The millenary art of bonsai is a practice originating in Asia that has eventually spread to the rest of the world. Its birth dates back to the Taoist monasteries of China where the cultivation of these miniature trees symbolized the union between the eternal and the finite, the divine and the earthly. But beyond its religious connotations, and without ever abandoning its spiritual meaning, it was in Japan where this curious technique was developed as we know it today -including the term bonsai itself, which derives from the union of the terms “tray” and “cultivate”-.
What Is a Bonsai?
In a nutshell, bonsai consists of obtaining small-scale specimens of different tree species. That is to say, in conferring the mature and weathered appearance typical of a wild adult tree to one that has been grown in a pot and therefore prevented from growing as it would naturally. Therefore, it is a fable that a bonsai is a specimen obtained from genetically modified seeds or from a “dwarf” species. The truth is that any seedling can, with dedication and patience, be transformed into a bonsai, as long as the proper cultivation techniques are known.
Like all art, bonsai is a fundamentally aesthetic form of expression, so that values such as visual impact, compositional harmony or scenic beauty prevail in it. In this sense, the quality of each specimen is not limited to the quality of the tree itself, but also takes into account “extra-botanical” elements, so to speak, such as the concordance between the chosen pot and the exposed tree, or the position and way in which the bonsai is presented to the public.
One of the main problems in the bonsai world is the lack of information about this art, which leads to cultivation errors, disappointments and abandonment of the hobby. There is a false belief that taking care of a bonsai is something really complicated, but it is not so difficult if you have some botanical notions.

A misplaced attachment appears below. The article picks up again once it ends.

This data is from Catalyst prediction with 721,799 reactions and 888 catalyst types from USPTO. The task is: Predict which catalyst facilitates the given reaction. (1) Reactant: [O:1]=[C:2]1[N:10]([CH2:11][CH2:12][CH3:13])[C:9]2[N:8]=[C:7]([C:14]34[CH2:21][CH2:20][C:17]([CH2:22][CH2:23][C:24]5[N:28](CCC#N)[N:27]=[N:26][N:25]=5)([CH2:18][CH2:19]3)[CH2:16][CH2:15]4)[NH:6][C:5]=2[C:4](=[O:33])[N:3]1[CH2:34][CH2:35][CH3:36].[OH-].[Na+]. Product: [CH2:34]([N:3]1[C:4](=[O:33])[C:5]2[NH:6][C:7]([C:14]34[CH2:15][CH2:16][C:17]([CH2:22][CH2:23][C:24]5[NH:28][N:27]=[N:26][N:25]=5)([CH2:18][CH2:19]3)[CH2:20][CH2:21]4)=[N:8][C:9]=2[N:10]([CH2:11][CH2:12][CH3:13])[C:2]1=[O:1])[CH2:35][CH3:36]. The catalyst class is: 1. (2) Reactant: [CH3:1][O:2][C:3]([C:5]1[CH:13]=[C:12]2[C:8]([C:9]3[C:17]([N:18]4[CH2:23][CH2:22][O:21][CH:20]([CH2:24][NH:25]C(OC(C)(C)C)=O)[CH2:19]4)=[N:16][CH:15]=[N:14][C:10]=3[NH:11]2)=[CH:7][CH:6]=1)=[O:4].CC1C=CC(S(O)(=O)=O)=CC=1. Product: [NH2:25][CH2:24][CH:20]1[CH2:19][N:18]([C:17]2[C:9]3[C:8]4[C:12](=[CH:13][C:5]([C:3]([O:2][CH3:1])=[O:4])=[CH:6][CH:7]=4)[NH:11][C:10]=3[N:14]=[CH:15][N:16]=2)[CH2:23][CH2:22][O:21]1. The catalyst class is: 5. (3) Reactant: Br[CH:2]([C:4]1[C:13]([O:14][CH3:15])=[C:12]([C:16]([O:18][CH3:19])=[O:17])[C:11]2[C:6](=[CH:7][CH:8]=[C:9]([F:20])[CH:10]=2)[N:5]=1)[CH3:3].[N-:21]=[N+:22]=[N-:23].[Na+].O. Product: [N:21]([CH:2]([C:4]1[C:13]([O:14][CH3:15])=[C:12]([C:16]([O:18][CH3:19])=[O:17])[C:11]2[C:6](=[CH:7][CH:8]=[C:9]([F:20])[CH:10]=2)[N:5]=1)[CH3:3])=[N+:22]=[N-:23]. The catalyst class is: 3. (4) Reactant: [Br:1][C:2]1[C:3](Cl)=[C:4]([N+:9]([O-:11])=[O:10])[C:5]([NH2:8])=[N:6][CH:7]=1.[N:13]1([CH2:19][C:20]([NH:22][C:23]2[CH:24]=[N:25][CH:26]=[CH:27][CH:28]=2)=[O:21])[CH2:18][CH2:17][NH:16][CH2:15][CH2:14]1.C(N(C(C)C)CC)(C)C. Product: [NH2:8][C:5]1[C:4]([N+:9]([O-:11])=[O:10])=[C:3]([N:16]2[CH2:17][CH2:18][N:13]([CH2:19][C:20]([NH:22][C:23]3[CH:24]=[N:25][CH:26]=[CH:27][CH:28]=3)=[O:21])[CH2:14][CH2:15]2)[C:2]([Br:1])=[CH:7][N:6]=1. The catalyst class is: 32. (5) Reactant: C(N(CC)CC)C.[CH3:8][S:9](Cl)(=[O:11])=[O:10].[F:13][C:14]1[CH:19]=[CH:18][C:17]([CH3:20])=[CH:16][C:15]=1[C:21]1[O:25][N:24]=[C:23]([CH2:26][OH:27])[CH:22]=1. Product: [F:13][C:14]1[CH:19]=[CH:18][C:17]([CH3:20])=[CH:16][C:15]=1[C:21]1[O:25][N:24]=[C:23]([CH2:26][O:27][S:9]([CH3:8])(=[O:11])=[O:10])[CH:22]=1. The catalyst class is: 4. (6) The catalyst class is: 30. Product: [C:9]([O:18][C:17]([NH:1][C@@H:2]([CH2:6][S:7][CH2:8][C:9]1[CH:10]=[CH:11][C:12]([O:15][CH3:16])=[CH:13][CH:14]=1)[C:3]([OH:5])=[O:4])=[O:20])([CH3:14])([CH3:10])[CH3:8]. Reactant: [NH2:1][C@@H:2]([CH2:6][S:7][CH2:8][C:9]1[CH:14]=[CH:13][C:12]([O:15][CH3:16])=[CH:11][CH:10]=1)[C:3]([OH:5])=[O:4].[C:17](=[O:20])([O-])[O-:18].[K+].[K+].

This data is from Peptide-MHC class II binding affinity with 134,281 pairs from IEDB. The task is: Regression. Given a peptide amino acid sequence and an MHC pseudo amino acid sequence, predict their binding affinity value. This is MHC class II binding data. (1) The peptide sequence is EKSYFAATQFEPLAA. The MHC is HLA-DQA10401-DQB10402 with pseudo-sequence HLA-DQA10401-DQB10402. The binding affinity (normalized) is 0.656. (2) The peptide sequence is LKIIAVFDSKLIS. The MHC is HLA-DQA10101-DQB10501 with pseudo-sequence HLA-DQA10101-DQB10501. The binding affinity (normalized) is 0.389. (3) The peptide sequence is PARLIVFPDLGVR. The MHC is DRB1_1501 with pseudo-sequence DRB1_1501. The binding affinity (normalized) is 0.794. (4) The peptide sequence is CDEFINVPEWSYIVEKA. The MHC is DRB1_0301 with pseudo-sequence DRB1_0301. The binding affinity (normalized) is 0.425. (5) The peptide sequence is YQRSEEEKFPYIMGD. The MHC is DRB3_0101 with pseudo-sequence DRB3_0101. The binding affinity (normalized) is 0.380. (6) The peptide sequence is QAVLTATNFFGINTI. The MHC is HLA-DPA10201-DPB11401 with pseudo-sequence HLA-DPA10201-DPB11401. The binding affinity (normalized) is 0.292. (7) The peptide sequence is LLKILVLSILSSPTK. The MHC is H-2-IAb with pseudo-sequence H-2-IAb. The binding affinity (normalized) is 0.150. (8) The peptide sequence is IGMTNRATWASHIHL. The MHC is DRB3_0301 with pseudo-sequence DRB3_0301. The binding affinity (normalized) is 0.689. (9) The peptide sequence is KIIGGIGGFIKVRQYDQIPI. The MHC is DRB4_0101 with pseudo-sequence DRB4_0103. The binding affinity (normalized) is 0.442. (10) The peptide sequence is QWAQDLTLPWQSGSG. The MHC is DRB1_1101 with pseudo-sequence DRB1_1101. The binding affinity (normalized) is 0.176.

Like any vegetable, bonsai need water to be able to absorb nutrients. Each species in particular needs different humidity conditions but, as a generic rule, it is advisable to water when the superficial part of the substrate begins to dry.
Bonsai should be fertilized throughout the vegetative growth stage, that is, between spring and autumn, pausing in summer during the hottest weeks (since trees stop growing with extreme temperatures). Organic fertilizer of prolonged release should be used, which ferments little by little and prevents us from over-fertilizing the bonsai and damaging its roots.
Each species has some light needs, but as a general rule it is recommended to locate the tree in an east orientation, since it receives the hours of direct sun in the morning, thus avoiding dryness during the central hours in summer.
Trees should be transplanted eventually: generally every 2-3 years in young specimens and up to every 10 years in older bonsai. The reason to do this is to obtain greater oxygenation in the roots, since with the passing of the years the roots run out of space in the pot. And begin to form a very compact and hard root ball that does not allow the water to penetrate correctly between the substrate, so that cultivation problems begin to appear. During this process, it is usually recommended to cut 2/3 of the roots, but always try to respect the finest capillaries at the expense of the thick roots, since the greater quantity of these rootlets will have a better absorption capacity of the nutrients.
The substrate chosen will depend on the type of tree, but in general a porous soil is usually used, which in turn has a certain water retention capacity. An example of this would be the mixture of akadama with kiryu or akadama with pomice.